Once the selected object has been identified, an application will typically modify the appearance of the object to indicate that it has been selected. A simple way to accomplish this is to redraw the entire scene, drawing the selected object with a different appearance (wireframe, different color, etc).
In applications manipulating complex models, the cost of redrawing the entire scene to indicate a selection may be prohibitive. This is particularly true for applications which implement locate-highlight in which each object is highlighted as the cursor passes over or near it to indicate that this is the candidate object for manipulation by the application. An extension of this problem exists for painting applications that need to track the location of a brush over an object and make changes to the appearance of the object based on the current painting parameters .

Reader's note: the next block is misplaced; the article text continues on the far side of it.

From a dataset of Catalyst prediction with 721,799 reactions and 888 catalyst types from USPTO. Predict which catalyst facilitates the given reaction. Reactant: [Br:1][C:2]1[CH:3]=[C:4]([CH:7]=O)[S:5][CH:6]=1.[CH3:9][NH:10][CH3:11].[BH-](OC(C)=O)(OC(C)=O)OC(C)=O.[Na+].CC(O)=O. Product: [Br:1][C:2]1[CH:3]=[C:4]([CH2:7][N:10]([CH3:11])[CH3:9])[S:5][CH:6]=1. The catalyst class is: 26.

An alternative to redrawing the entire scene is to use overlay color buffers to draw highlights on top of the existing scene. One difficulty with this strategy is that it may be difficult to modify only the visible surfaces of the selected object since the depth information is present in the depth buffer associated with the main color buffer. For applications in which the visible surface information is not required, overlay buffers are an efficient solution. If visible surface information is important, then it may be better to modify the color buffer directly. A selected object that has been depth buffered can be overdrawn directly by changing the depth test function to GL_LEQUAL and redrawing the object geometry with different attributes.